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2 Corinthians 3:7–8

“Now if the ministry of death, carved in letters on stone, came with such glory that the Israelites could not gaze at Moses’ face because of its glory, which was being brought to an end, will not the ministry of the Spirit have even more glory?”

Heirs of the Reformation confess the perspicuity or clarity of Scripture. This doctrine says that the plan of salvation and what God demands of His people for holiness are so clear in the Bible that even a young child can discern them. However, this doctrine also tells us that not everything in Scripture is equally clear. One of the harder things to understand is Scripture’s teaching on the inferiority of the old covenant to the new and how the old covenant law operates in the history of salvation.

As we see in 2 Corinthians 3:1–6, Paul says many things about the old covenant and the Mosaic law that seem negative. The letter of the Mosaic law, for instance, “kills” (v. 6). In today’s passage, the Apostle calls the old covenant the “ministry of death” (v. 7). This raises questions, for Paul also speaks of the law as a good thing. For instance, he turns to the law for guidance on Christian living (Eph. 6:1–3). Additionally, in today’s passage the Apostle notes that the old covenant came with glory (v. 7). So, do we have here a contradiction in Paul’s teaching? Was the old covenant inherently bad? Were the people who lived during the old covenant era even saved if the old covenant kills?

Reconciling these things becomes simpler when we realize the unity of God’s plan of salvation and the role of the old covenant in the history of redemption. The old covenant saints were redeemed not by the old covenant but by Christ in and through the new covenant, which was yet future while they were alive. John Calvin has helpful comments on the death-dealing nature of the old covenant and the salvation of old covenant believers. He writes, “Paul here takes into view what belonged peculiarly to the law; for although God then [during the old covenant period] wrought by his Spirit, yet that did not take its rise from the ministry of Moses, but from the grace of Christ.” The old covenant saints benefited from the new covenant ministry of Jesus even though they did not live during the new covenant era.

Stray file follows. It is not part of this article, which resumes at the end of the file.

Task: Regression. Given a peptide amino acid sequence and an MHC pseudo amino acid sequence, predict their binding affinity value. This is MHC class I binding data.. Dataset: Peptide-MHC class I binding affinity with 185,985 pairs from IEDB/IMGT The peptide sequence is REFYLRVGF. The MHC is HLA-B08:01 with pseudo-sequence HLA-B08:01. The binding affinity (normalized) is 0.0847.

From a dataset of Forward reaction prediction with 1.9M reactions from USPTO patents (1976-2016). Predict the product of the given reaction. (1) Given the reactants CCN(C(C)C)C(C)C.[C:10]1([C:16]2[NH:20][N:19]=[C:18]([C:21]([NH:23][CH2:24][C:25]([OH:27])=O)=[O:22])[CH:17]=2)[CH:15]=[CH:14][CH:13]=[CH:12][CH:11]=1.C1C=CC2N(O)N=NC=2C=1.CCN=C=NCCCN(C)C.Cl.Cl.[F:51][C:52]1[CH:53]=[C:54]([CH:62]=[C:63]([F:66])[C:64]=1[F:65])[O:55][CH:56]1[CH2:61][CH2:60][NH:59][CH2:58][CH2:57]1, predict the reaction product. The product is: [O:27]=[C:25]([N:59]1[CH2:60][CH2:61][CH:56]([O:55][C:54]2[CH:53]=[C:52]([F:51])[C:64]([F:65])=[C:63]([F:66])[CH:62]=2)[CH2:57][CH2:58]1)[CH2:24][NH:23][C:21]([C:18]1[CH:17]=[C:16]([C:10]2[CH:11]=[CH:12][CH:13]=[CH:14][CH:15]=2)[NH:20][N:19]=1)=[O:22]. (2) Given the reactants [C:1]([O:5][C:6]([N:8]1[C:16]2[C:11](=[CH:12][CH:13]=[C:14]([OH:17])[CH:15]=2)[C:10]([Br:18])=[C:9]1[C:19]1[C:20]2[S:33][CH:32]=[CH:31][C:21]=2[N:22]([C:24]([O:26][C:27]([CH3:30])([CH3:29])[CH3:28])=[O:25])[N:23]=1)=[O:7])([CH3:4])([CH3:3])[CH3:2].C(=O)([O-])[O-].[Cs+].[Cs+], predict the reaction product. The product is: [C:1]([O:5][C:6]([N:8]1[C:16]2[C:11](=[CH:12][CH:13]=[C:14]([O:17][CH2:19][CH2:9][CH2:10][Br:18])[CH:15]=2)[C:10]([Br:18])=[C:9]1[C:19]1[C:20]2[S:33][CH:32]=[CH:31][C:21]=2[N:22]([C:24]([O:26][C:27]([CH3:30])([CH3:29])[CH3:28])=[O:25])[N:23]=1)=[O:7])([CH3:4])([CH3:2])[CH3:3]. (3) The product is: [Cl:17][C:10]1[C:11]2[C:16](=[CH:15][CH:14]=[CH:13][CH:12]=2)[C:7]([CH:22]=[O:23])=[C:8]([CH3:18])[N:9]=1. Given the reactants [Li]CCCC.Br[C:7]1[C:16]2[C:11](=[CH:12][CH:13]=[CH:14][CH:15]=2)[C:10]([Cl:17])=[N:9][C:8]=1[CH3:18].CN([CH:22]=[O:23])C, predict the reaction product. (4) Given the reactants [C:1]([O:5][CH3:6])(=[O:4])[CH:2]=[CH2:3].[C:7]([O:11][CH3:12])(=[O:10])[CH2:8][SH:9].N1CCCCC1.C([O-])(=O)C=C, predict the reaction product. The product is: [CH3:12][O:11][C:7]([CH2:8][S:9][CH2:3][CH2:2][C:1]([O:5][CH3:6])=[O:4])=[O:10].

The old covenant had its own particular glory, but it was not the means through which God brought salvation to the world. Its glory was in revealing the Lord’s character and pointing people to their need for the Savior (Gal. 3:15–29). Old covenant saints were redeemed not by the old covenant and its law but by trusting in God’s promises of grace. Anyone who looked to the law as a means of salvation and hoped to earn heaven by doing it was condemned (Rom. 9:30–33).

Coram Deo Living before the face of God

We should be grateful for the old covenant and the old covenant law. Without it, we would have a less complete view of sin and what is required through substitutionary atonement to be reconciled to God. One way we can show our gratitude is to take the Old Testament seriously, to study it thoroughly, for both testaments are God’s Word to us.

For Further Study
  • Exodus 34:29–35
  • John 1:17

The Death-dealing Letter

Weeping, Sowing, and Harvesting

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From the August 2021 Issue
Aug 2021 Issue